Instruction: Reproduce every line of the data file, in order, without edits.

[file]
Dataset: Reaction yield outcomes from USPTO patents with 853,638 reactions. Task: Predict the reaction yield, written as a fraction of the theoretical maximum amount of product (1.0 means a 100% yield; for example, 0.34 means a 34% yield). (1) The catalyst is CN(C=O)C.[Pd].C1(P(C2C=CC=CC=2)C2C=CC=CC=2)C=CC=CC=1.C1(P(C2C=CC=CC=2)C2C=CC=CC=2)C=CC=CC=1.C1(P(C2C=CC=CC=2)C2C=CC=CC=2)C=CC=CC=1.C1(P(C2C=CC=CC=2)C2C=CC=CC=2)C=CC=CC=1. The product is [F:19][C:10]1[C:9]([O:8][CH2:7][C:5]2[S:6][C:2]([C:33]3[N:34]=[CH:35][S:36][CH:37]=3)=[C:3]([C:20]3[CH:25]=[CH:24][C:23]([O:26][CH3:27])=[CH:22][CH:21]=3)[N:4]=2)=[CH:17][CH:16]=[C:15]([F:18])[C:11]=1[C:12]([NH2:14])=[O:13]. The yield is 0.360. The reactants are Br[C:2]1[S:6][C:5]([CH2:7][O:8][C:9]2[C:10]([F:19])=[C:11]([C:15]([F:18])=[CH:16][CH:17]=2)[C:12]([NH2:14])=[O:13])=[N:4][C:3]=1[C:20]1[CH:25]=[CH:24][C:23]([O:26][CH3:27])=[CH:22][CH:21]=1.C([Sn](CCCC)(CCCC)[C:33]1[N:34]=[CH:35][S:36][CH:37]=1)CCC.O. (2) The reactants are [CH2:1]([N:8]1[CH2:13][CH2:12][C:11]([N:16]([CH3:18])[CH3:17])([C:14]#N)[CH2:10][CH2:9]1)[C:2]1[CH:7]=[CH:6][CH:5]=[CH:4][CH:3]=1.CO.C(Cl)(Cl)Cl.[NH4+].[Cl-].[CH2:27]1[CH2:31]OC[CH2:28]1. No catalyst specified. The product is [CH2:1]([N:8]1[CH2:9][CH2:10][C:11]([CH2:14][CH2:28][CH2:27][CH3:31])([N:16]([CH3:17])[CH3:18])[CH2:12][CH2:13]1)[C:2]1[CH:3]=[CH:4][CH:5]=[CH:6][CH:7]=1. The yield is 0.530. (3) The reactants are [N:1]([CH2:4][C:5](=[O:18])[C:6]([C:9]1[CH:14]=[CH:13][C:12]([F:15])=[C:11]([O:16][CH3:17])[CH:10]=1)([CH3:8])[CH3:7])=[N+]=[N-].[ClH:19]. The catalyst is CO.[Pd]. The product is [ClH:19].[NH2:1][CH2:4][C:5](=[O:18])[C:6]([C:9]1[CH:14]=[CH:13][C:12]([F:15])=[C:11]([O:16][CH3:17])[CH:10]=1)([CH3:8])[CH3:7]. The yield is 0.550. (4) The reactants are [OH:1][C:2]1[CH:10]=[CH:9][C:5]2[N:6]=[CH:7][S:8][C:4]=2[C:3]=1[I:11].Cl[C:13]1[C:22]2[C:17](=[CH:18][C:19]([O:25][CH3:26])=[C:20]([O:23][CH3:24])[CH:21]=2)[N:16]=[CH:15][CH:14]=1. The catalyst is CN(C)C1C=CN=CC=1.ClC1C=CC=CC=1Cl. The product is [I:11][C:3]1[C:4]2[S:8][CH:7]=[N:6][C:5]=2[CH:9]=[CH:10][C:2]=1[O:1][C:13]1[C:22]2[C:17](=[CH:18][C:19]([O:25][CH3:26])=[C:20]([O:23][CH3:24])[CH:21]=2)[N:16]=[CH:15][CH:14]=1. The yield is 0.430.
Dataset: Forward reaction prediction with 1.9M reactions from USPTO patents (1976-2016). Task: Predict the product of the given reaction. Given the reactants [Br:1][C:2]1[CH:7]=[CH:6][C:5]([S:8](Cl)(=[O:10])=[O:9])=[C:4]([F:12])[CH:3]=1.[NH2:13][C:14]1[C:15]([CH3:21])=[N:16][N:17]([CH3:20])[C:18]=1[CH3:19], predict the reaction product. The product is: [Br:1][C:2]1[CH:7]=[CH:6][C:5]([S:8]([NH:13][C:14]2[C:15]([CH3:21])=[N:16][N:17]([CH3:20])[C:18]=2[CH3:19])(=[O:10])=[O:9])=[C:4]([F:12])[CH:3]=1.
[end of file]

Dataset: Reaction yield outcomes from USPTO patents with 853,638 reactions. Task: Predict the reaction yield, written as a fraction of the theoretical maximum amount of product (1.0 means a 100% yield; for example, 0.34 means a 34% yield). (1) The catalyst is CN(C=O)C.[Pd].C1(P(C2C=CC=CC=2)C2C=CC=CC=2)C=CC=CC=1.C1(P(C2C=CC=CC=2)C2C=CC=CC=2)C=CC=CC=1.C1(P(C2C=CC=CC=2)C2C=CC=CC=2)C=CC=CC=1.C1(P(C2C=CC=CC=2)C2C=CC=CC=2)C=CC=CC=1. The product is [F:19][C:10]1[C:9]([O:8][CH2:7][C:5]2[S:6][C:2]([C:33]3[N:34]=[CH:35][S:36][CH:37]=3)=[C:3]([C:20]3[CH:25]=[CH:24][C:23]([O:26][CH3:27])=[CH:22][CH:21]=3)[N:4]=2)=[CH:17][CH:16]=[C:15]([F:18])[C:11]=1[C:12]([NH2:14])=[O:13]. The yield is 0.360. The reactants are Br[C:2]1[S:6][C:5]([CH2:7][O:8][C:9]2[C:10]([F:19])=[C:11]([C:15]([F:18])=[CH:16][CH:17]=2)[C:12]([NH2:14])=[O:13])=[N:4][C:3]=1[C:20]1[CH:25]=[CH:24][C:23]([O:26][CH3:27])=[CH:22][CH:21]=1.C([Sn](CCCC)(CCCC)[C:33]1[N:34]=[CH:35][S:36][CH:37]=1)CCC.O. (2) The reactants are [CH2:1]([N:8]1[CH2:13][CH2:12][C:11]([N:16]([CH3:18])[CH3:17])([C:14]#N)[CH2:10][CH2:9]1)[C:2]1[CH:7]=[CH:6][CH:5]=[CH:4][CH:3]=1.CO.C(Cl)(Cl)Cl.[NH4+].[Cl-].[CH2:27]1[CH2:31]OC[CH2:28]1. No catalyst specified. The product is [CH2:1]([N:8]1[CH2:9][CH2:10][C:11]([CH2:14][CH2:28][CH2:27][CH3:31])([N:16]([CH3:17])[CH3:18])[CH2:12][CH2:13]1)[C:2]1[CH:3]=[CH:4][CH:5]=[CH:6][CH:7]=1. The yield is 0.530. (3) The reactants are [N:1]([CH2:4][C:5](=[O:18])[C:6]([C:9]1[CH:14]=[CH:13][C:12]([F:15])=[C:11]([O:16][CH3:17])[CH:10]=1)([CH3:8])[CH3:7])=[N+]=[N-].[ClH:19]. The catalyst is CO.[Pd]. The product is [ClH:19].[NH2:1][CH2:4][C:5](=[O:18])[C:6]([C:9]1[CH:14]=[CH:13][C:12]([F:15])=[C:11]([O:16][CH3:17])[CH:10]=1)([CH3:8])[CH3:7]. The yield is 0.550. (4) The reactants are [OH:1][C:2]1[CH:10]=[CH:9][C:5]2[N:6]=[CH:7][S:8][C:4]=2[C:3]=1[I:11].Cl[C:13]1[C:22]2[C:17](=[CH:18][C:19]([O:25][CH3:26])=[C:20]([O:23][CH3:24])[CH:21]=2)[N:16]=[CH:15][CH:14]=1. The catalyst is CN(C)C1C=CN=CC=1.ClC1C=CC=CC=1Cl. The product is [I:11][C:3]1[C:4]2[S:8][CH:7]=[N:6][C:5]=2[CH:9]=[CH:10][C:2]=1[O:1][C:13]1[C:22]2[C:17](=[CH:18][C:19]([O:25][CH3:26])=[C:20]([O:23][CH3:24])[CH:21]=2)[N:16]=[CH:15][CH:14]=1. The yield is 0.430.
Dataset: Forward reaction prediction with 1.9M reactions from USPTO patents (1976-2016). Task: Predict the product of the given reaction. Given the reactants [Br:1][C:2]1[CH:7]=[CH:6][C:5]([S:8](Cl)(=[O:10])=[O:9])=[C:4]([F:12])[CH:3]=1.[NH2:13][C:14]1[C:15]([CH3:21])=[N:16][N:17]([CH3:20])[C:18]=1[CH3:19], predict the reaction product. The product is: [Br:1][C:2]1[CH:7]=[CH:6][C:5]([S:8]([NH:13][C:14]2[C:15]([CH3:21])=[N:16][N:17]([CH3:20])[C:18]=2[CH3:19])(=[O:10])=[O:9])=[C:4]([F:12])[CH:3]=1.